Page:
With the advancement in technology, there is a regress in the book-reading culture in Pakistani society. The younger generation is prone to spending most of the time on screen. Not only parents at home but the teachers at universities do not contribute to spreading the reading culture. Speaking generally, 21st-century students do not possess book reading habits because they are unaware of their worth.
According to the World Bank, the literacy rate in Pakistan is around 59%. However, 75% of Pakistanis do not read books, while 9% are avid readers, according to a survey conducted by Gallup in 2019. Those who read and study books are self-learners. Some students who are aware of the worth of books are either inspired by parents or teachers.
Even when modern tools are used for study purposes, ‘reading’ has numerous advantages in its place and its importance cannot be denied in the contemporary decade. Reading enhances the cognitive skills of the students, activates their thinking patterns, and makes the students analyse the various pictures of the same story.
Children imitate parents at home and teachers in school. Only a few examples are available where teachers and parents actively demonstrate reading habits.
Several reasons are responsible for the 75% of those Pakistanis who do not read books. One of the main reasons is the studying pattern and learning style of the students. The rigid attitude of the pupils does not attract them to self-read. The teachers assign classroom tasks and design papers in a way that is not helpful in the development of self-reading and long-learning. Hence, our students are neither critical thinkers nor avid readers.
Within Pakistan, literacy rates vary from region to region. On one hand, the literacy rate of Punjab is approximately 70 percent whereas, on the other, Balochistan is facing a drought with a literacy rate of 38 percent only. Although literacy rate is not a yardstick to measure the intensity of reading habits in a particular region, it is an indirect indicator.
History cannot be amended, but we can learn and shape the present and future accordingly. To address the issue and make the public aware of the importance of reading, we must investigate the grey areas first.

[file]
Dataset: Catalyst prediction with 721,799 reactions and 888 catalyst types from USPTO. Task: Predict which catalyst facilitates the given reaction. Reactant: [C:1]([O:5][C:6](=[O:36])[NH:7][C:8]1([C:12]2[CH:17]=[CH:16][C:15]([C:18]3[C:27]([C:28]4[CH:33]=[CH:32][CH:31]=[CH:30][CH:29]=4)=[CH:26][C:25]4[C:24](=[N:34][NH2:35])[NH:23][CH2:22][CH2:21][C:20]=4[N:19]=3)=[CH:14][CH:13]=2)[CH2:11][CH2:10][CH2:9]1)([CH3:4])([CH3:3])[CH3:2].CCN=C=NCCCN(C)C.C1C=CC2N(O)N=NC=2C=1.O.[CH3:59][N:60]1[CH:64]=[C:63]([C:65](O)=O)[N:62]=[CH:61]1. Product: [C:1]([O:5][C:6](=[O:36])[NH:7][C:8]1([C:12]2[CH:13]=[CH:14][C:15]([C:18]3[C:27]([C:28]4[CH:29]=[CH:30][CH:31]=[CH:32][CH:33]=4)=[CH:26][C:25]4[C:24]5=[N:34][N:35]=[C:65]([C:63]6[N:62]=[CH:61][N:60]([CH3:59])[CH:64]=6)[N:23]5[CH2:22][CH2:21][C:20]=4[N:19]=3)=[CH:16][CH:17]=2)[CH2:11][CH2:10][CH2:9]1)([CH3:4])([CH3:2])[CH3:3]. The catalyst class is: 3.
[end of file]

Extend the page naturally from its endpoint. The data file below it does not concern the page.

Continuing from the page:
The existing issues had better be minimized in the initial phase and eliminated ultimately. From one aspect, the lack of libraries, the high cost of books, and the inadequate number of physical facilities such as chairs and tables are the main drivers of an environment where reading is an unadopted hobby.
In schools, reading is merely limited to going through one question i.e., ‘comprehension’ and answering the questions. Comprehension per se is an entertaining activity as it sharpens the analytical skills of the readers.
Guidebooks available in book shops are being purchased a day before the exam, and some comprehensions are crammed by the students. Sadly, teachers hardly bother to construct a fresh ‘comprehension’ paragraph. What they simply do is copy and paste from the guidebooks already available in the market.
There are no community hubs where book reading culture is promoted. In some parts of the country, senior citizens have been working upon it. For instance, a ‘study circle’ is conducted in district Pishin, Balochistan after a fixed regular interval. In this meeting, the youth is engaged to actively participate in the session by giving their points of view on a particular topic. The nature of the topic is decided in a way that compels the participant to read a particular book to be a prepared participant.
Likewise, in rural parts of Gwadar, people have introduced a new concept “Camelback Library”. Several books are loaded on the back of a camel. The camel travels across various regions and distributes books. As compared to the past, there has been an increase in the number of readers proving this technique a useful one. This technique does not require any cost.
According to a researcher, 74% of Islamabad-based students use social media 6-9 hours daily. Hence, “Book hour” is conducted every Sunday in Islamabad. The main goal is to make reading a new normalcy.
The issue can be – and must be – addressed simply by making good use of available options. Some recommendations are mentioned here.
The provision of free public spots is a practical idea. If we can have open-air barber shops, why cannot we have open-air libraries? Mini libraries can be established at cafes, bus stops, metro stations, airports, and railway stations. In urban areas, a bookshelf in every barber shop shall make the time of the waiters productive.
In rural areas, a library in every ‘masjid’ will be fruitful because it does not require a new building to meet library needs. Moreover, such ‘masjid’ libraries in rural areas shall offer services to the villagers to issue books and read at home. It will turn the time spent at home into useful hours. Also, in villages, the male members can bring books for the female members of their home from the ‘masjid’ library. Such libraries are actively working in Pishin, Balochistan.
The environment at home is the main indicator of how well the children and students read. The more the adults of a family are good readers, the more it will positively impact the younger generation. After family, comes the educational institutes and teachers. The teachers must act as role models for their students. They should allot specific hours for the library every week. The libraries and the residential hostels in universities and colleges should have adequate and updated books and magazines. Monthly seminars can be conducted to raise the awareness of reading.
Importantly, The Quran tells us to read. Reading should be a fun activity that is enjoyed. It broadens mental horizon – knowledge is gained automatically. “Good readers are good leaders”.
The writer is a civil engineer. He tweets @DawoodKhanHere. He can be reached at firstname.lastname@example.org